A Medical Office Building


The Primary Health Network



Daniel Goff

Structural Option



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  • 12.12.14 - Proposal
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Structural Depth


The Primary Health Network’s medical office building in Sharon, Pa meets all applicable code standards for strength and serviceability per technical reports I-IV. The current steel framing design consists of wide flange columns and girders supporting a concrete on metal deck with steel bar joist floor system.  This system was requested by the building architect.   However, alternative framing systems explored in technical report III provided the potential for a more efficient design.  The building will be redesigned to demonstrate to the architect the value of an alternate design.  The most promising of the three previously explored alternate systems was a two-way flat plate. The average bay size of roughly 30’x30’ lends itself perfectly to two-way concrete design. Technical report III concluded that a two-way concrete system would have a shallower structural depth, cost less per square foot, and provide a greater overall fire rating. The main disadvantage of the two-way flat plate slab investigated in technical report III was the increased column size, this can be greatly reduced by the incorporation of drop panels. The floor and roof systems will be redesigned as two-way flat slabs with drop panels. The redesign will tentatively utilize all existing column locations to help maintain the existing building layout. All loading conditions from the original design will be used. The floor and roof designs will be created using programs such as spSlab and spColumn and then spot checked with hand calculations. All structural members will be designed to ACI318-11 specifications.


The existing lateral system is a reinforced type of concrete masonry called ivany block, which when fully grouted claims to have similar performance to concrete with an f’c of 3000psi. The redesigned lateral system will be comprised of concrete shear walls with an f’c of 3000psi located in the same locations as the current lateral system. The redesign will challenge the claim by attempting to achieve similar performance with less material than the original design.  The new concrete shear wall system will be modeled in ETABS. The change in material for the buildings superstructure will have a significant effect on construction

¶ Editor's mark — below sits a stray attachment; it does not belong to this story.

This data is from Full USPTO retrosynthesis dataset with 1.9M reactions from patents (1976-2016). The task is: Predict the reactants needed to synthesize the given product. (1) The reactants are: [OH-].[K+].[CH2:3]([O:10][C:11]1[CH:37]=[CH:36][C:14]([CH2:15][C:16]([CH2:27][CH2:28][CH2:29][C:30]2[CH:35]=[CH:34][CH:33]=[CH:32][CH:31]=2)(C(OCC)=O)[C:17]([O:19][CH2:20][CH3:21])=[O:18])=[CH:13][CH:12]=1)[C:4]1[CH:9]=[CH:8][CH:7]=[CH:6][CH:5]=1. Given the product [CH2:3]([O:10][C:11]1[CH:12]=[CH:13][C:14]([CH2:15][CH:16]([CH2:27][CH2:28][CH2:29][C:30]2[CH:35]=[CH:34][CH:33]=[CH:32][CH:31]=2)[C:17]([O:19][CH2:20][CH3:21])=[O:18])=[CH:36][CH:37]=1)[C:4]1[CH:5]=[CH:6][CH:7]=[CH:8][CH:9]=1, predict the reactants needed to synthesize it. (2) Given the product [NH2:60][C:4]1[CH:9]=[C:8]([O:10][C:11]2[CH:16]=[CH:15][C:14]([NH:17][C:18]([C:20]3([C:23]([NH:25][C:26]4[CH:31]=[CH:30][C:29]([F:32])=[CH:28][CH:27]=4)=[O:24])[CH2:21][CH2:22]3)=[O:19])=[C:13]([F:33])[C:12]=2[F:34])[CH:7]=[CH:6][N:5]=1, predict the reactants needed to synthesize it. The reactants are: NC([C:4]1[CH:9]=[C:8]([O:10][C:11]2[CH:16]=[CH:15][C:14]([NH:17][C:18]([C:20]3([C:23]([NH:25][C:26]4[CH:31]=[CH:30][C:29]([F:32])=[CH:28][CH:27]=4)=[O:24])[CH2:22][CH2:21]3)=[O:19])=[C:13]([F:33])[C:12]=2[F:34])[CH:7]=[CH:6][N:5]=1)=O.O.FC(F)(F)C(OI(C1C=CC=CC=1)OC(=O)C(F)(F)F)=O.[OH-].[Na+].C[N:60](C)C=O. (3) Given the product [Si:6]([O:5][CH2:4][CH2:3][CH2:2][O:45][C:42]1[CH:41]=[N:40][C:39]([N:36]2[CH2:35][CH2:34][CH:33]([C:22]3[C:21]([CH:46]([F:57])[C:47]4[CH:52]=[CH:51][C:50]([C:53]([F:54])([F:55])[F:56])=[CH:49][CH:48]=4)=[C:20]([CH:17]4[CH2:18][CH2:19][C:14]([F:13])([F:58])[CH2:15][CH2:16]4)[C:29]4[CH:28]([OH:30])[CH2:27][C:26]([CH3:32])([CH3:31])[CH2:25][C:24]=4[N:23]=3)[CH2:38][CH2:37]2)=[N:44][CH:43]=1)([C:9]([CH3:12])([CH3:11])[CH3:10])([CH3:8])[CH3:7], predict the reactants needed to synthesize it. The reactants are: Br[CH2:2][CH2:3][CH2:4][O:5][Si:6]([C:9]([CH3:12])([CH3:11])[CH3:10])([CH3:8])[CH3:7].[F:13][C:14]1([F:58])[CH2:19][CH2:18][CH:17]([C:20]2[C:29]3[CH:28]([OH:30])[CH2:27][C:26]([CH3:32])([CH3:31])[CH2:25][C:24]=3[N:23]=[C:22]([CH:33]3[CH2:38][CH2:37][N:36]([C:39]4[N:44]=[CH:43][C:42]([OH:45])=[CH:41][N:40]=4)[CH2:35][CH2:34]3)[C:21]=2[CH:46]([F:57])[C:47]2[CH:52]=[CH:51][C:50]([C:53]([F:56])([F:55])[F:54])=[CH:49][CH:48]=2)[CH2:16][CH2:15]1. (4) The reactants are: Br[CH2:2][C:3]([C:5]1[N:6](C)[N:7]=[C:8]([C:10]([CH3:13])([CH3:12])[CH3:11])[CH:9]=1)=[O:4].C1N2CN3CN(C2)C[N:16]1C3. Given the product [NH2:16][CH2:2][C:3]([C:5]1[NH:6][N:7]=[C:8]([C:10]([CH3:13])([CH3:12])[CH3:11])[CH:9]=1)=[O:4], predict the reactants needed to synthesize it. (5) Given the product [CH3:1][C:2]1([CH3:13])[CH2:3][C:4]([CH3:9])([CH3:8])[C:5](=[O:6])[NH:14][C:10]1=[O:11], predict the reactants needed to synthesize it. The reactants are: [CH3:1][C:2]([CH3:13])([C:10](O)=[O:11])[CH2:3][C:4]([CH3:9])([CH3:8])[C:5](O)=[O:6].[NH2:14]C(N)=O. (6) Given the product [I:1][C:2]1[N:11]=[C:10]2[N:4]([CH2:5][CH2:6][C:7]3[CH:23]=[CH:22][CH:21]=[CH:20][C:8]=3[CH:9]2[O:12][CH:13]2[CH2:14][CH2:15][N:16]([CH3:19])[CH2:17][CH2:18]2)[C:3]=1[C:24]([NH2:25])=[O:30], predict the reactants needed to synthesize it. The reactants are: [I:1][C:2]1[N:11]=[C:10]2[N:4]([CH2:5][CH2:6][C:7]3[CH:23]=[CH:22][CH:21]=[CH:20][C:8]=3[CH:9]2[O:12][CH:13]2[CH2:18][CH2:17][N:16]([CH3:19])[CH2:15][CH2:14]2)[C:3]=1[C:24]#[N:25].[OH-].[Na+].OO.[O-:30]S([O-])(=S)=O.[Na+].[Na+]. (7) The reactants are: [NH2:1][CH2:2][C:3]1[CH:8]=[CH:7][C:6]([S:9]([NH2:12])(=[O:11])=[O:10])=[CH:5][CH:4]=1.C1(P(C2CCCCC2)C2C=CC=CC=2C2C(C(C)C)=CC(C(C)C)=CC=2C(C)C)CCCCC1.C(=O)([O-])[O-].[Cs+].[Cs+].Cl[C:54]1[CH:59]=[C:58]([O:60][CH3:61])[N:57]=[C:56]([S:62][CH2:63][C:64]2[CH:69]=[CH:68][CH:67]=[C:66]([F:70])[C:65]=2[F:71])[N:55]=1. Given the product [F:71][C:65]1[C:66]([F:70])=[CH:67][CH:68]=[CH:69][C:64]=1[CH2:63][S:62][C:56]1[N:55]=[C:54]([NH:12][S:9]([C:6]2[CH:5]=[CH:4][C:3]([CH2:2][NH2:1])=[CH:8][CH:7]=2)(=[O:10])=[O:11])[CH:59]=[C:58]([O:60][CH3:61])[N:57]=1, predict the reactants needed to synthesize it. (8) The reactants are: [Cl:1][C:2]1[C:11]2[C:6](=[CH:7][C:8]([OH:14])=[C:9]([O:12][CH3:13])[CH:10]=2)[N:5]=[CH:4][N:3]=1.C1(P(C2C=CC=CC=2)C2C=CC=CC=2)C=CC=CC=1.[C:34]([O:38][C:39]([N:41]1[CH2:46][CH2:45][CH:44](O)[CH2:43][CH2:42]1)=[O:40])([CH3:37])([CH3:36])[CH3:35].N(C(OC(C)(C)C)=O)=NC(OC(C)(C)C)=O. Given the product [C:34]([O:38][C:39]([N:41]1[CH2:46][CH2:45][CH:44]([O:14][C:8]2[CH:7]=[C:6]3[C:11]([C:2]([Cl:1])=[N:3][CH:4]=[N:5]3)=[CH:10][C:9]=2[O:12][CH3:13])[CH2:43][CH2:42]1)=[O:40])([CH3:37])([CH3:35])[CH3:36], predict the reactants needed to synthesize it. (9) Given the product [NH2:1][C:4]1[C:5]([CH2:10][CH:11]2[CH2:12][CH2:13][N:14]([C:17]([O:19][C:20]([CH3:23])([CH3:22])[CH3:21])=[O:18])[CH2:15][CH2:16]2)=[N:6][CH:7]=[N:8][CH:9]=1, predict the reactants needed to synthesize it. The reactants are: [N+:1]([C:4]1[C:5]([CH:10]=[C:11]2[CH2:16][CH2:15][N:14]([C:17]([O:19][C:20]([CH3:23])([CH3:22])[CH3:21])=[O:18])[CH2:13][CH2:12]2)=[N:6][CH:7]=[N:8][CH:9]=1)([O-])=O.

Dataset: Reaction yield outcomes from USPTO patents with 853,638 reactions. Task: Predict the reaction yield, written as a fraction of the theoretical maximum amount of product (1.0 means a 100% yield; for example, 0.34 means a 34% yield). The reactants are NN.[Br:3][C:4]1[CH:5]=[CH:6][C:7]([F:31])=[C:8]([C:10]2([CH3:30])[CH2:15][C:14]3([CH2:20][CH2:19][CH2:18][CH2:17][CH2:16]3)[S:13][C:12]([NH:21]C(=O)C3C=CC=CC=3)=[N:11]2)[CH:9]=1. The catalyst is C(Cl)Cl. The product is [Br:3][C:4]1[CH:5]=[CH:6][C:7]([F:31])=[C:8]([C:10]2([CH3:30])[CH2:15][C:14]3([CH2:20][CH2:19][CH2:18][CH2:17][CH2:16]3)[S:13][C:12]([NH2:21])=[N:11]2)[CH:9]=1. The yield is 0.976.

Breadth Topics




The current design of the building’s façade involves the use of an external insulation finishing system coupled with a glazing system. This provides a stark contrast to the brick façade that has become common place in downtown Sharon.  The façade will be redesigned to incorporate common motifs of downtown Sharon such as brick in combination with more modern looks such as glazing systems.  The original design focused heavily on cost efficiency, as such all cost implications of the new façade system will be considered and compared. The new façade will then be created and rendered in Revit.


Construction Management


By changing the structure from steel to concrete the construction timeline will change dramatically.  The construction of formwork and concrete curing time will need to be taken into account, as well as temperature considerations for pouring concrete. The site is located in an urban center and as such logistics will need special considerations. A detailed construction schedule will be developed for the redesign in order to account for both site existing conditions and new structural demands.

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